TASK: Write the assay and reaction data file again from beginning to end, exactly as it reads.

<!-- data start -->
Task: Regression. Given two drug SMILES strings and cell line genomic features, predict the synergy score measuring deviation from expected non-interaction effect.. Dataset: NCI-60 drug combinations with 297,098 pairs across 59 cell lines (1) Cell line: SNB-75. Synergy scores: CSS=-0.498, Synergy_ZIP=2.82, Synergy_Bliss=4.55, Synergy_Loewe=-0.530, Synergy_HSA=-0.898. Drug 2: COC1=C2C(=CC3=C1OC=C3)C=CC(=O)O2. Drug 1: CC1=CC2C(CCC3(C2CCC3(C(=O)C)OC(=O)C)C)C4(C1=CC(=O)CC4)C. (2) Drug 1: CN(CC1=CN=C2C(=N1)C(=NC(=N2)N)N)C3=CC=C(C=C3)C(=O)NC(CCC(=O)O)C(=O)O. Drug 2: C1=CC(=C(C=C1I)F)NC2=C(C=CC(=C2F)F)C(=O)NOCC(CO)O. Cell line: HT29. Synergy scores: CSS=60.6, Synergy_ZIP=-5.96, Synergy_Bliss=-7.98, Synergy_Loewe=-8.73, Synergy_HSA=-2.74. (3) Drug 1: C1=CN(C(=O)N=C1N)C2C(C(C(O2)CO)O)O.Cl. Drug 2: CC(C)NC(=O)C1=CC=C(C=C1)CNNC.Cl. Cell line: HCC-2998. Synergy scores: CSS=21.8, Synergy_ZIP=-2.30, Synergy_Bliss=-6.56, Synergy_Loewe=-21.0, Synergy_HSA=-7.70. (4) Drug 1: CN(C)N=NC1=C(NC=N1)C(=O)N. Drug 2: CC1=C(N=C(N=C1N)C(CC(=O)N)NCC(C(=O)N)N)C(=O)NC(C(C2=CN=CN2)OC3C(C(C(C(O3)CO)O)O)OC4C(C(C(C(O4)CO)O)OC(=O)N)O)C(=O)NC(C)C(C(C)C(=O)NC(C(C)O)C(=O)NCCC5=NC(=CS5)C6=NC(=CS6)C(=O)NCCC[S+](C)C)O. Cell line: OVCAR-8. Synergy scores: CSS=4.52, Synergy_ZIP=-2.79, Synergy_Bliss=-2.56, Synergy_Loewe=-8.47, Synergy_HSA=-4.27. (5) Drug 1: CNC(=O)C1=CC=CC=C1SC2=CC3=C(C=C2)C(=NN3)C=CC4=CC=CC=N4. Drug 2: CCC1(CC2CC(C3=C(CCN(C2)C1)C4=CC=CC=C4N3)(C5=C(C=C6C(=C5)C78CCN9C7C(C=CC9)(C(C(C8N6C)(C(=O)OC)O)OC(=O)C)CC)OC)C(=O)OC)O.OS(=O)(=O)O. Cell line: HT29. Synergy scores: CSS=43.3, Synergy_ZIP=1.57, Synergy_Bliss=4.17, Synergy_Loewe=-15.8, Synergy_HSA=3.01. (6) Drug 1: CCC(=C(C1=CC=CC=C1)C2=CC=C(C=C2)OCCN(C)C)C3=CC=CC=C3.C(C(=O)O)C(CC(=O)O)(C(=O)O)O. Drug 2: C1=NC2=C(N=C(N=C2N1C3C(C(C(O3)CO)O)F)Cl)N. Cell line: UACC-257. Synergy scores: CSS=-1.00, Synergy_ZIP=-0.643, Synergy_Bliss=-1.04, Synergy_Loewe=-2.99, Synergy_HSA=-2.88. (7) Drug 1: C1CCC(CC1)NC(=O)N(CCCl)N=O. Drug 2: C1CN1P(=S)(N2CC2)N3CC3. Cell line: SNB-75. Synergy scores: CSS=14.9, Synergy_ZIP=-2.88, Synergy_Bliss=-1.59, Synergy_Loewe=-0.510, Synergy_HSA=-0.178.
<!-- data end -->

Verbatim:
Task: Regression. Given two drug SMILES strings and cell line genomic features, predict the synergy score measuring deviation from expected non-interaction effect.. Dataset: NCI-60 drug combinations with 297,098 pairs across 59 cell lines (1) Cell line: SNB-75. Synergy scores: CSS=-0.498, Synergy_ZIP=2.82, Synergy_Bliss=4.55, Synergy_Loewe=-0.530, Synergy_HSA=-0.898. Drug 2: COC1=C2C(=CC3=C1OC=C3)C=CC(=O)O2. Drug 1: CC1=CC2C(CCC3(C2CCC3(C(=O)C)OC(=O)C)C)C4(C1=CC(=O)CC4)C. (2) Drug 1: CN(CC1=CN=C2C(=N1)C(=NC(=N2)N)N)C3=CC=C(C=C3)C(=O)NC(CCC(=O)O)C(=O)O. Drug 2: C1=CC(=C(C=C1I)F)NC2=C(C=CC(=C2F)F)C(=O)NOCC(CO)O. Cell line: HT29. Synergy scores: CSS=60.6, Synergy_ZIP=-5.96, Synergy_Bliss=-7.98, Synergy_Loewe=-8.73, Synergy_HSA=-2.74. (3) Drug 1: C1=CN(C(=O)N=C1N)C2C(C(C(O2)CO)O)O.Cl. Drug 2: CC(C)NC(=O)C1=CC=C(C=C1)CNNC.Cl. Cell line: HCC-2998. Synergy scores: CSS=21.8, Synergy_ZIP=-2.30, Synergy_Bliss=-6.56, Synergy_Loewe=-21.0, Synergy_HSA=-7.70. (4) Drug 1: CN(C)N=NC1=C(NC=N1)C(=O)N. Drug 2: CC1=C(N=C(N=C1N)C(CC(=O)N)NCC(C(=O)N)N)C(=O)NC(C(C2=CN=CN2)OC3C(C(C(C(O3)CO)O)O)OC4C(C(C(C(O4)CO)O)OC(=O)N)O)C(=O)NC(C)C(C(C)C(=O)NC(C(C)O)C(=O)NCCC5=NC(=CS5)C6=NC(=CS6)C(=O)NCCC[S+](C)C)O. Cell line: OVCAR-8. Synergy scores: CSS=4.52, Synergy_ZIP=-2.79, Synergy_Bliss=-2.56, Synergy_Loewe=-8.47, Synergy_HSA=-4.27. (5) Drug 1: CNC(=O)C1=CC=CC=C1SC2=CC3=C(C=C2)C(=NN3)C=CC4=CC=CC=N4. Drug 2: CCC1(CC2CC(C3=C(CCN(C2)C1)C4=CC=CC=C4N3)(C5=C(C=C6C(=C5)C78CCN9C7C(C=CC9)(C(C(C8N6C)(C(=O)OC)O)OC(=O)C)CC)OC)C(=O)OC)O.OS(=O)(=O)O. Cell line: HT29. Synergy scores: CSS=43.3, Synergy_ZIP=1.57, Synergy_Bliss=4.17, Synergy_Loewe=-15.8, Synergy_HSA=3.01. (6) Drug 1: CCC(=C(C1=CC=CC=C1)C2=CC=C(C=C2)OCCN(C)C)C3=CC=CC=C3.C(C(=O)O)C(CC(=O)O)(C(=O)O)O. Drug 2: C1=NC2=C(N=C(N=C2N1C3C(C(C(O3)CO)O)F)Cl)N. Cell line: UACC-257. Synergy scores: CSS=-1.00, Synergy_ZIP=-0.643, Synergy_Bliss=-1.04, Synergy_Loewe=-2.99, Synergy_HSA=-2.88. (7) Drug 1: C1CCC(CC1)NC(=O)N(CCCl)N=O. Drug 2: C1CN1P(=S)(N2CC2)N3CC3. Cell line: SNB-75. Synergy scores: CSS=14.9, Synergy_ZIP=-2.88, Synergy_Bliss=-1.59, Synergy_Loewe=-0.510, Synergy_HSA=-0.178.